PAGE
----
“I’m like the poster child for guys like me,” film editor Michael McCusker laughs into his cell phone while negotiating traffic on an LA freeway. By “guys like me,” he means “people just looking for their shot,” or more specifically, talented assistant editors, or second assistants looking to get the call to cut their first feature.But he also means not just a “break,” but an “amazing journey”—which is to say, two nominations this award season for his work on Walk the Line; one for an “Eddie” from his editor peers at ACE, and the other for an Oscar.Indeed, McCusker knew that kind of lightning had struck with David Brenner, who he’d been assisting since Independence Day. Brenner took home an Academy statuette for his Born on the Fourth of July, only his second outing as “head cutter.”“That’s like winning the lottery,” McCusker told himself. But he might’ve sensed he was in for a stretch of high-roller luck when he was prepping a pitch to Walk the Line director James Mangold—and his producer wife Cathy Konrad—about why he should be given the editing gig. “I was trying to cook up a way to pitch myself to Jim. Just as I was trying to devise a strategy, he called me!”But perhaps the surprise wasn’t fully warranted: Mangold had seen McCusker work as a first assistant, and later associate, editor with Brenner on Mangold’s earlier films Identity and Kate and Leopold.Brenner only bowed out of contention for Walk the Line’s scene-connecting chores because he’d been working nonstop for six years and he wanted some time to write. That’s when the fateful call came, and next, McCusker found himself at Mangold and Konrad’s house, being offered the job. “At one point I said, ‘why me?’”Not that he didn’t want it, but he knew this was the kind of high-caliber project that could attract any editor in town. “’You know what?’,” they told him, “We’re comfortable with your working habits, and we know how to communicate with you.’”“They’re very confident filmmakers,” McCusker adds.And so he was off, cutting. Of Walk the Line, McCusker says “the biggest challenge was the music.” They “hadn’t done a full instrumental track” when he cut the celebrated opening sequence set in a replicated Folsom Prison where the footstomps of prisoners serve as a way for the film to “Get Rhythm”—literally and figuratively—as it moves into the story of Johnny Cash, the Man in Black.“I didn’t create the music, (but) that musical cut pretty much survived intact.” McCusker allows a certain pride in the sequence, and though he laughs again that “it’s all downhill from here” after being so suddenly ushered into the Oscar spotlight, it seems certain there will be much down the line for him to stay proud about: He’s currently working on an HBO film for director Edward James Olmos, and Mangold has asked him to come on board “a pilot they’re doing for ABC” while the director sets up his next feature.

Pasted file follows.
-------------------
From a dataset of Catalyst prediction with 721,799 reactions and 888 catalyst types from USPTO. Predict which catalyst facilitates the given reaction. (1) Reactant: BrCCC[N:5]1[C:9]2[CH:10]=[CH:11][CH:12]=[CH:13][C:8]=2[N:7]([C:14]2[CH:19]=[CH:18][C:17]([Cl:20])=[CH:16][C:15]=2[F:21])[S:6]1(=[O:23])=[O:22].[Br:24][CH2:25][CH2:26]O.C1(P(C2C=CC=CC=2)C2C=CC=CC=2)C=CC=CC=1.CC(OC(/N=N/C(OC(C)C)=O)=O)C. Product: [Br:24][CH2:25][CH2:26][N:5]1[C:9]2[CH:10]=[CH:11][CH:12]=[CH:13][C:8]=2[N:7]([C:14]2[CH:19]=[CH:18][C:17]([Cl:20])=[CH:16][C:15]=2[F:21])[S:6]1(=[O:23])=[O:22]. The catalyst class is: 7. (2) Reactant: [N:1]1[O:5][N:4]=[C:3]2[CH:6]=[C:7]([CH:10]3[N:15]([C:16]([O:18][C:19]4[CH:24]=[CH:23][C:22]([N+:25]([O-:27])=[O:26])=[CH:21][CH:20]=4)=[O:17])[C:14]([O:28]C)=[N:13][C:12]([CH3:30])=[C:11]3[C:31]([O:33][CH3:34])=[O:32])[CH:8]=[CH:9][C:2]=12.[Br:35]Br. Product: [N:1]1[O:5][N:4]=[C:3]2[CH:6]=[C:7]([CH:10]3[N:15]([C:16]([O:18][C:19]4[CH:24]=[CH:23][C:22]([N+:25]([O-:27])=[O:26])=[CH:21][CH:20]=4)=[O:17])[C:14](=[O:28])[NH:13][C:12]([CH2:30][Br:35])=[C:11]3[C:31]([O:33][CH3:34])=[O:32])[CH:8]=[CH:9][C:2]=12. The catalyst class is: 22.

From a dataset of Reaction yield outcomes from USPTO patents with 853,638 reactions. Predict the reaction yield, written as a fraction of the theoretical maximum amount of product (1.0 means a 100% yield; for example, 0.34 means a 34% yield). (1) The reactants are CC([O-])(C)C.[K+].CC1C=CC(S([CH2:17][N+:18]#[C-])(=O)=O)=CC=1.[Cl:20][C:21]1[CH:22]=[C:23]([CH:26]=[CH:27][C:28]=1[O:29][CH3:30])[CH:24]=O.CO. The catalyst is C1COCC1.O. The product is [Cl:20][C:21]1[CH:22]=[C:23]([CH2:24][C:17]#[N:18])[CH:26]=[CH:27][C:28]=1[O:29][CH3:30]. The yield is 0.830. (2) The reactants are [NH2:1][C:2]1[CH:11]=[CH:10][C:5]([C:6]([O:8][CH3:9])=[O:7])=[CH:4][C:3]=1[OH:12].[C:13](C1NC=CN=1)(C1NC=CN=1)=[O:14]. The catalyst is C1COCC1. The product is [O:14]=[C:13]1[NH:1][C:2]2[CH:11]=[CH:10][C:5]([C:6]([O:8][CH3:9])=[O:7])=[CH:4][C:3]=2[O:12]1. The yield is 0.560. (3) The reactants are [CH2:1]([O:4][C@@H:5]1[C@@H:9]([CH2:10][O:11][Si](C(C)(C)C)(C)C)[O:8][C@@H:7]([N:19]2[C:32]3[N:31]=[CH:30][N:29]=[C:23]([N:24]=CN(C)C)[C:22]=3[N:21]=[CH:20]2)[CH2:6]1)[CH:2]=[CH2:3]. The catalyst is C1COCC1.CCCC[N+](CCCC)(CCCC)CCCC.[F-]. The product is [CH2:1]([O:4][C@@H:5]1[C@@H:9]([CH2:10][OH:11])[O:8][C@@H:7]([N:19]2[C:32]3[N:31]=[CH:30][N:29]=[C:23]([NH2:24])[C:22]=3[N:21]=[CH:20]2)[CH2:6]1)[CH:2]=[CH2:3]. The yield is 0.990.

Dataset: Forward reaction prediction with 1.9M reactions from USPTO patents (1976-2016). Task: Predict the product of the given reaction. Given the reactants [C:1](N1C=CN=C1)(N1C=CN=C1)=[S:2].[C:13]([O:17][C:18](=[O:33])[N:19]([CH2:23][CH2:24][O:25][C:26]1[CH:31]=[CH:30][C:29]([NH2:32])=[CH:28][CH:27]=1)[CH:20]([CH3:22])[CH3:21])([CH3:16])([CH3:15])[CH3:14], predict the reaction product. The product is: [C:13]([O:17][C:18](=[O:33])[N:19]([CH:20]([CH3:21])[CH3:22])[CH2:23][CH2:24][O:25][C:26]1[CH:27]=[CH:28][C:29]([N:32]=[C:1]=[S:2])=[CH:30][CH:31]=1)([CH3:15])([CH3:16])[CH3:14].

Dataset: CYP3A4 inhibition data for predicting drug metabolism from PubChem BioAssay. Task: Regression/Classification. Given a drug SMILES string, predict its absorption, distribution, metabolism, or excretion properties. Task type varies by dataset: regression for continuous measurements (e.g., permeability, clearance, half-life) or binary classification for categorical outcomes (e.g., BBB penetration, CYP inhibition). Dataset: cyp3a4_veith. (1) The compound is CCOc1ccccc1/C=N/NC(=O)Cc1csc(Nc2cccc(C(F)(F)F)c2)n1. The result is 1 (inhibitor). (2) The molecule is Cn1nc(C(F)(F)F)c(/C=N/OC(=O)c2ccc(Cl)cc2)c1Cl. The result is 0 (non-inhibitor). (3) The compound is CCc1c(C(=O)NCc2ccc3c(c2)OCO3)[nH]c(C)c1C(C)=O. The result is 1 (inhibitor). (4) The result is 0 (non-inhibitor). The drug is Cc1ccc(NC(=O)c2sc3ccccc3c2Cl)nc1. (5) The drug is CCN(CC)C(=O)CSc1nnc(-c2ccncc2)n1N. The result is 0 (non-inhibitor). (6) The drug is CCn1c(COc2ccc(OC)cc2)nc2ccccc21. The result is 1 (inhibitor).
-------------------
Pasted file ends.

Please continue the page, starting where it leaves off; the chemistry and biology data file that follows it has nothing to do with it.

Written by Mark London Williams